Over the last three months, Miriam Kashia, 71, has walked through drought-parched desert, sandstorms, a blizzard, a hailstorm and a deluge of rain.
She and other members of the Great March for Climate Action are getting a firsthand taste of the weather systems that motivated them to take on a nearly 3,000-mile trek.
Organized by former Iowa legislator Ed Fallon, the marchers left the Los Angeles area March 1 and hope to reach Washington, D.C., by Nov. 1. They plan to stop in Iowa City in August. Their goal is to walk every step of the way.
Kashia of North Liberty said she joined the march because she wants to raise awareness and push people into action to stop climate change.
“I’m passionate about the fact that people are not paying attention and our legislature is deadlocked,” she said. “We have the means, we just don’t have the personal and political will.”
The walk so far has been physically challenging — beyond the blisters, Kashia said she’s lost 20 pounds — but she said she hasn’t had trouble staying motivated.
“I just get up in the morning, and I know I’m going to walk to the next camp,” she said. “We have had people walking on crutches. They’re really, really determined to do this.”
She said she’s always been a passionate person. After retiring from a career in psychotherapy, she spent two years in Namibia with the U.S. Peace Corps.
“We want to motivate and change people’s minds and to get people to do what must be done,” she said.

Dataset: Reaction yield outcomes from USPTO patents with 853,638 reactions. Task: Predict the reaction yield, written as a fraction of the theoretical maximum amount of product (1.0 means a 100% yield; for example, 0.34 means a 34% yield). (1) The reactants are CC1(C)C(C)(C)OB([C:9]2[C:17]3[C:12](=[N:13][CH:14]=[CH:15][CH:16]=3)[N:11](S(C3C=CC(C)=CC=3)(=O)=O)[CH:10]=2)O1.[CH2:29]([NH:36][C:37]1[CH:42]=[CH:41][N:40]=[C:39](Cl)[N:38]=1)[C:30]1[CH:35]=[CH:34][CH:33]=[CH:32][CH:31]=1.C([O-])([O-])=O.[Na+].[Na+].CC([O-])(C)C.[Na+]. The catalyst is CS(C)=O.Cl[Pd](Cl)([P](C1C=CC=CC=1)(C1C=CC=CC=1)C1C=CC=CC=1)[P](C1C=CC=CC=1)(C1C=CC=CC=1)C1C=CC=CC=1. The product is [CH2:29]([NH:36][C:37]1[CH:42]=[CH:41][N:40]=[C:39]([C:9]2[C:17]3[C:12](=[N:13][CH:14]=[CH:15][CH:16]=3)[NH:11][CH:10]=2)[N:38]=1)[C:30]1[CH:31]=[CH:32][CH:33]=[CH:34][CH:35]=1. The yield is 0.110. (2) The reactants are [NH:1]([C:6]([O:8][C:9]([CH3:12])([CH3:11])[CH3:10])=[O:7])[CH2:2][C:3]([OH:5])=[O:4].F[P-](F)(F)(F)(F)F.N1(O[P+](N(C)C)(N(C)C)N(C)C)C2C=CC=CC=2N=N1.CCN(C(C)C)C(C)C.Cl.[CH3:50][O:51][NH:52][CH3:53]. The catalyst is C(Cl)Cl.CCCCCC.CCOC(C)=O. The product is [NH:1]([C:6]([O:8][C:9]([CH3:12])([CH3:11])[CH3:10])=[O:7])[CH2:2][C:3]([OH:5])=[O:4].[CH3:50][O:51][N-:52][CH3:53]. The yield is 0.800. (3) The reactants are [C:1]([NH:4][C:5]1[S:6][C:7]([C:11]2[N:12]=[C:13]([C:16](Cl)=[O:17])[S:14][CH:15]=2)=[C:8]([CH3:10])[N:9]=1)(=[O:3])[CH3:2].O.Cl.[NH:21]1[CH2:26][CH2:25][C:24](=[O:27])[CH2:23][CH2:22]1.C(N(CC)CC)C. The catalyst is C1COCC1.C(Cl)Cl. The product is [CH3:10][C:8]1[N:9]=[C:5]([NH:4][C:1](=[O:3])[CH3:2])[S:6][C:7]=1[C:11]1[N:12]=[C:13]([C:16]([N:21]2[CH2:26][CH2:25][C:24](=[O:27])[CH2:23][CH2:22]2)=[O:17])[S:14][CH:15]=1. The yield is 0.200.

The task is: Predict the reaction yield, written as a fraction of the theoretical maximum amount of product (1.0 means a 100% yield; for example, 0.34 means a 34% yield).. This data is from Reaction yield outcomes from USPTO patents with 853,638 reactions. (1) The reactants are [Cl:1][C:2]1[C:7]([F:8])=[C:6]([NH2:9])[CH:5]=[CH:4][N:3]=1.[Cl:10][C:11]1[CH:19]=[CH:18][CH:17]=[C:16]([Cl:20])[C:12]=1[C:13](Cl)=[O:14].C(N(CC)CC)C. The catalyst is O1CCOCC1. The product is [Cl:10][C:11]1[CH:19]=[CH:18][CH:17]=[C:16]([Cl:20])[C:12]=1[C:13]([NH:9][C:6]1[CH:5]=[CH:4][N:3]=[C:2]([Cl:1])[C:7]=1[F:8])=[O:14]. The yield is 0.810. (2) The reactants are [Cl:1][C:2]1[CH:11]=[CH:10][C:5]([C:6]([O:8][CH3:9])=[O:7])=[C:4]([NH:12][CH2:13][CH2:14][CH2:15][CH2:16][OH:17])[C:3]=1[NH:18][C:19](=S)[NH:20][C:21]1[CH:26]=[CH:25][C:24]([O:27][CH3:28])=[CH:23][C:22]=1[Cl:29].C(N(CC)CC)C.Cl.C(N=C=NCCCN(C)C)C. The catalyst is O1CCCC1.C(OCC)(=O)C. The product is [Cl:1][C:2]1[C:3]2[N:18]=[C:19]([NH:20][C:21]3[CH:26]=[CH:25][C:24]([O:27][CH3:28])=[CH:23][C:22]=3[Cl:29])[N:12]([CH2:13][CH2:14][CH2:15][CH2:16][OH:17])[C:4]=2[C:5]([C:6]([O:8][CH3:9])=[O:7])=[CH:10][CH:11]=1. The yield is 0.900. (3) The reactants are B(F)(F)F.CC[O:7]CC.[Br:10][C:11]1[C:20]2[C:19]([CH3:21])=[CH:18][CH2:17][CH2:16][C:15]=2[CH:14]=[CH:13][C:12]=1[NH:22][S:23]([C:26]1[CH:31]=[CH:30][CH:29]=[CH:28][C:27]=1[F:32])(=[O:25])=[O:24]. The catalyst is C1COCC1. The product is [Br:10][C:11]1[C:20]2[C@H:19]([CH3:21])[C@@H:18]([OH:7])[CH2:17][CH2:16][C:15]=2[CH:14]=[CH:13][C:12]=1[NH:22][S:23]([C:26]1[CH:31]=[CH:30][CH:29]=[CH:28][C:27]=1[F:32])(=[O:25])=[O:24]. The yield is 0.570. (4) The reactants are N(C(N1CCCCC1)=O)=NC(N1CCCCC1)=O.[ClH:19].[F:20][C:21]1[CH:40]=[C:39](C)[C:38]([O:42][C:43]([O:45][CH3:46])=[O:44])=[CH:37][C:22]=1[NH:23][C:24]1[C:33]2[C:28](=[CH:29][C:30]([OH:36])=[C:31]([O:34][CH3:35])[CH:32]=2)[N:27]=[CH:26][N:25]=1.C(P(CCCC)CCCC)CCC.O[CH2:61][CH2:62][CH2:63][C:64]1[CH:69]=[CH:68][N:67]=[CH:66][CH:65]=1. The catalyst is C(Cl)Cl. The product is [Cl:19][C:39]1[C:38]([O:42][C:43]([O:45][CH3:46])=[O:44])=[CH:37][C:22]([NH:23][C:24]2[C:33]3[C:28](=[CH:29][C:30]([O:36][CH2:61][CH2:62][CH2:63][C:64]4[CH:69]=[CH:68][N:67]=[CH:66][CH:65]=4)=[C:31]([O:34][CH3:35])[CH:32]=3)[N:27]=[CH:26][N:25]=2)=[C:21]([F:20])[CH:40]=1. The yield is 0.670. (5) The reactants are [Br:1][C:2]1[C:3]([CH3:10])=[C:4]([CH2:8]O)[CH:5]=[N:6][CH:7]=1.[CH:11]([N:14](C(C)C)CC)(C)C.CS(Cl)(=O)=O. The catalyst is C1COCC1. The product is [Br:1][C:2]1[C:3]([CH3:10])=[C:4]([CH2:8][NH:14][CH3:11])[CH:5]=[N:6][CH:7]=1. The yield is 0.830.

A gear truck and a kitchen truck are part of the journey, so walkers don’t have to carry their own gear. They are camping along the way and have slept in such places as a mosque parking lot, a casino banquet room, the grounds of a hot-air balloon museum and a detention center in the Zuni Pueblo land of New Mexico.
The 30 to 40 person team, which also includes several people from the Des Moines area, grows and shrinks — some people come along to walk for day or two as marchers pass through their towns. A small core group, including Kashia, have committed to walking every step, while some of their compatriots take care of communications, planning and giving presentations to schools and community groups.
The marchers also are hosting rallies in towns along the route and are collecting 3-inch by 5-inch cards with messages from people across the country to deliver to lawmakers in Washington, D.C.
“We’re doing a march because, historically, marches have been very successful in creating social change,” she said. “Gandhi, Martin Luther King Jr., the suffragettes. In 1986 there was a great peace march for anti-nuclear weapons treaty — that legislation happened.”
Find out more
Follow along with the Great March for Climate Action on its website and Miriam Kashia’s blog: